Personal guarantees: what are the implications in insolvency?

form fillingKeith Steven looks at the implications of signing a personal guarantee.

Lenders, landlords and suppliers often ask for a personal guarantee (PG) before agreeing to a deal.

As the name suggests, you personally guarantee to pay the money back if your company can’t pay in the future. The aim of this is to reassure lenders that any losses will be covered, should your company become insolvent or unable to repay the debt in the future.

It’s important to consider a personal guarantee carefully and be aware of the implications before you sign. Here are some useful things to remember:

  • Not every lender will ask for a personal guarantee when you apply for a loan, or every landlord when you take on a property lease. However, many will include this in the contract, so it’s vital that you thoroughly check clauses for mention of PGs. If you know you are personally responsible, you can prepare for a worst-case scenario and plan accordingly.   
  • PGs are most commonly used when there is little recourse if things go wrong. For example, if you’re looking to hire equipment stock or a company car, you are renting the use of the machine or property, and therefore the provider wants to make sure they can get it back if the company runs out of money to pay.
  •  If your company becomes insolvent, or a lender is suspicious that there are financial problems, they may call in the PG, which you will personally have to pay back. It is not the company’s responsibility, as you personally guaranteed it, even though it was a loan or finance for the business. If the company no longer exists (ie is in liquidation), the debt is still valid, as you personally guaranteed it.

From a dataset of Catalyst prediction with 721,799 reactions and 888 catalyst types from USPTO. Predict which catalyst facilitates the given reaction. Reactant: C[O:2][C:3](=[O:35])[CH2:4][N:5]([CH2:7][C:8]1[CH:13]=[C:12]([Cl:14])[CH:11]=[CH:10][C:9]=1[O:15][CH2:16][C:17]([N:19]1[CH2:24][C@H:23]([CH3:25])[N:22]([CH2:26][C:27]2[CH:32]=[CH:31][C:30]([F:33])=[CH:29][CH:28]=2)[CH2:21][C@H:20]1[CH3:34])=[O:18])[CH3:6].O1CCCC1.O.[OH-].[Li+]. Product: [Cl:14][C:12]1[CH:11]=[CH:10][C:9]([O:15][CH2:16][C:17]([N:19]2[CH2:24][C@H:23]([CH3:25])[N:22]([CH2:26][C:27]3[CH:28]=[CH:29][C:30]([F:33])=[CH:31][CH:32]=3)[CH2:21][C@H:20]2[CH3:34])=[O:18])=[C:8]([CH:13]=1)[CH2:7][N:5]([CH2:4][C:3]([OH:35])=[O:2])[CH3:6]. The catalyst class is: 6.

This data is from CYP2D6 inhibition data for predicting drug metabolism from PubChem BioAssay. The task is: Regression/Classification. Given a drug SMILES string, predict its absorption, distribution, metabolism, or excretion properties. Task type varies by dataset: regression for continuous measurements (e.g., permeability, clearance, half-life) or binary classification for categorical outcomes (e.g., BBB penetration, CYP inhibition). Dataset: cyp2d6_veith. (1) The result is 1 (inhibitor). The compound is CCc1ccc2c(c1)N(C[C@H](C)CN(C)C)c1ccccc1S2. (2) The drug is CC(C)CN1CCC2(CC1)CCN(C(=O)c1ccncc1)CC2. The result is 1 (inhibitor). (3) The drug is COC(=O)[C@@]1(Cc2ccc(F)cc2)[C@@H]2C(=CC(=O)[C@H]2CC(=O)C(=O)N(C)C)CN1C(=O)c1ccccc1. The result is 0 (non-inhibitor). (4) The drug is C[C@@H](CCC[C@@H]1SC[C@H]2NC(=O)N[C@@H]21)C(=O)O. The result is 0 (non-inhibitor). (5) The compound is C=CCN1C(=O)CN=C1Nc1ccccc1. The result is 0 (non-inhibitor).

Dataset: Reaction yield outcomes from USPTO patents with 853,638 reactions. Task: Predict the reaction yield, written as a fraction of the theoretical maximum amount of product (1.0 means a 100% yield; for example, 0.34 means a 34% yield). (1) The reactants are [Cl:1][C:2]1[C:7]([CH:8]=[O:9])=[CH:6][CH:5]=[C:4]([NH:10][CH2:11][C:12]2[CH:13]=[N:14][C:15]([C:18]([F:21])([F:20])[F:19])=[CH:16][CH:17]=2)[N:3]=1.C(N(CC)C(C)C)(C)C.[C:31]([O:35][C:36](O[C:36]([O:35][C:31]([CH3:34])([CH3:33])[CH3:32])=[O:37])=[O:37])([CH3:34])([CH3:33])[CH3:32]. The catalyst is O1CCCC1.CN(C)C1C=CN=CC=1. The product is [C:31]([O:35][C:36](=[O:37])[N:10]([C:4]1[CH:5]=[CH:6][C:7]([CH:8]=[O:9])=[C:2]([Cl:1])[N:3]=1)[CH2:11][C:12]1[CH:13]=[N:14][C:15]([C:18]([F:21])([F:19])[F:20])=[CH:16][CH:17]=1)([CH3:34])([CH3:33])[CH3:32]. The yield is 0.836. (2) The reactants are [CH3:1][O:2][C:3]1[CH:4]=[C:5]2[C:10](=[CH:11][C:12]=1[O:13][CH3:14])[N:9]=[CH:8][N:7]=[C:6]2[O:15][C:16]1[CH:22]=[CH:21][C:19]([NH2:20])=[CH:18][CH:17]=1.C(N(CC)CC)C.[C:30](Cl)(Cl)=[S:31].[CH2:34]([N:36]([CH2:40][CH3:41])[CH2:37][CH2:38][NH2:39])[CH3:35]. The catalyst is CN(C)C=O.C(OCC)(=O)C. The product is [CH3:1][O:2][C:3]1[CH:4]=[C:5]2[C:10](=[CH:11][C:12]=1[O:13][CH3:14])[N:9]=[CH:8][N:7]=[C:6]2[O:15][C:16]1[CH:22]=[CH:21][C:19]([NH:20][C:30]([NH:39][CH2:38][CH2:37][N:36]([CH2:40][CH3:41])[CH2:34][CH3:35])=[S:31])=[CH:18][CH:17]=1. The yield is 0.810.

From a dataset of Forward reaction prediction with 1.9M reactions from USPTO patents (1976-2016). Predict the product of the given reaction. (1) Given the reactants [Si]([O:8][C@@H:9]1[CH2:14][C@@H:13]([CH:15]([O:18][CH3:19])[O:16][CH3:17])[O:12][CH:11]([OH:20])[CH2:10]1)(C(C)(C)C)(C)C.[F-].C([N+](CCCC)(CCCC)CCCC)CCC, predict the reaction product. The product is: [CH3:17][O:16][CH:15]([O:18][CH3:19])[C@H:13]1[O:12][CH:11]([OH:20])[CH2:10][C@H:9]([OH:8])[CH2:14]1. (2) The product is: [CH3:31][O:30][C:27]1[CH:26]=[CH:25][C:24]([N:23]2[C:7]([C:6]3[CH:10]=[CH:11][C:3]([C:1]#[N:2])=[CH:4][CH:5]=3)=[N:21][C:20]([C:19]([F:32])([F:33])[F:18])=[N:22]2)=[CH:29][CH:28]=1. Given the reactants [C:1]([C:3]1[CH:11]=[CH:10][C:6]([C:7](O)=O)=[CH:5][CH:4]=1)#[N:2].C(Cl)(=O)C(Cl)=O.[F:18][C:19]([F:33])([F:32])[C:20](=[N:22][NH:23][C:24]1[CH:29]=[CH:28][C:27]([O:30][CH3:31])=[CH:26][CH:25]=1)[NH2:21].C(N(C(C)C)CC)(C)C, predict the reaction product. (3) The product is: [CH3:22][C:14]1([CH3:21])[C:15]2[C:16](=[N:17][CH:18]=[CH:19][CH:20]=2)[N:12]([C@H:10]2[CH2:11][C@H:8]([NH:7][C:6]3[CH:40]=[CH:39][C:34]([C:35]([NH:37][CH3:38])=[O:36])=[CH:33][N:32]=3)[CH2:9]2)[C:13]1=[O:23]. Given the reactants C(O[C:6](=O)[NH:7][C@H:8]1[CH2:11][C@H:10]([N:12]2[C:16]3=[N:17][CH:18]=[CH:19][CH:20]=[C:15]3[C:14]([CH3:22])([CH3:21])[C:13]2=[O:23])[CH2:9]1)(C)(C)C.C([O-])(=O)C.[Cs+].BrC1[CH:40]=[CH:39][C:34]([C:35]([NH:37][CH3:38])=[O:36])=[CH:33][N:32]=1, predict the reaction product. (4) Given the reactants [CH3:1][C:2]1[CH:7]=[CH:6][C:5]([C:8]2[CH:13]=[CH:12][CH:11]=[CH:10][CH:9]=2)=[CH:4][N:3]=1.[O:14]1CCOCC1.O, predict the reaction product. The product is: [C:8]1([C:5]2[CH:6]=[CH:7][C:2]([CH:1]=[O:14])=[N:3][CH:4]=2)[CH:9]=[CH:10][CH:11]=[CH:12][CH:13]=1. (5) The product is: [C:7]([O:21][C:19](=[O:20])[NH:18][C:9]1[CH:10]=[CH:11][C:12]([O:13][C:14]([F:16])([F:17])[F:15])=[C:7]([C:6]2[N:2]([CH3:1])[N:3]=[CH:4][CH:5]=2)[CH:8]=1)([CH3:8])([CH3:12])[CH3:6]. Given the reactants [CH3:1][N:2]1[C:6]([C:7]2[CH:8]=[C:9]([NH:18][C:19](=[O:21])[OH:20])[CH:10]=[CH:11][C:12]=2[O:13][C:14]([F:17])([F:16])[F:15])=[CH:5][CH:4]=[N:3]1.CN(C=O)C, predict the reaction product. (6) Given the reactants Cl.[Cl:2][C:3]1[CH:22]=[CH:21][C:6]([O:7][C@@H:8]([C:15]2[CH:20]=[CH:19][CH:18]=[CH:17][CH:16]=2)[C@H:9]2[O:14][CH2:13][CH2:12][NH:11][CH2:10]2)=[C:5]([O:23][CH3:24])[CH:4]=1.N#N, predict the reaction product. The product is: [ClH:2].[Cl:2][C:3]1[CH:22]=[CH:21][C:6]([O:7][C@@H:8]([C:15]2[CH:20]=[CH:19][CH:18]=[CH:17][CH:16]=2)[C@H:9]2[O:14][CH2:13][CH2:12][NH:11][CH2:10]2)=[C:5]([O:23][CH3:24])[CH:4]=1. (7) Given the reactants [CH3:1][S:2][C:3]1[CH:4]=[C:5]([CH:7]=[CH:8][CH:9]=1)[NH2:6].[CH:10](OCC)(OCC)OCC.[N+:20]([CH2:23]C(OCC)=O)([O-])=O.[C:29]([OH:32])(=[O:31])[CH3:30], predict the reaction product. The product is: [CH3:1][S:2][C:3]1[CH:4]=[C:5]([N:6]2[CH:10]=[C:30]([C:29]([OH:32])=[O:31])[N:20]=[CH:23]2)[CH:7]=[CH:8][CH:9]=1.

• If you and a business partner, or spouse, jointly agree to a personal guarantee, but for whatever reason they are no longer around or cannot pay, you will have to pay back the whole debt, not just half of it.
  • It is possible to get out of a PG if the company is doing well by proposing better payment terms. A new agreement could benefit both parties.
  • If the PG is called in, because the company is experiencing financial trouble, there may still be a chance to negotiate. It’s worth looking into if there is any way you can pay the full amount back. Taking you to court to retrieve the money could be expensive, so it may be preferable to them to avoid that and consider a new deal.

If a PG has been called upon, and there’s no way you can pay it back yourself, you should seek legal advice and consider personal insolvency procedures, such as an individual voluntary arrangement (IVA) or bankruptcy. These may seem extreme, but they could be the best options for you and your business in the long run.

About the author

Keith Steven of KSA Group Ltd has been rescuing and turning around companies since 1994. He has worked for insolvency firms, turnaround funds and venture capital investors and is the author of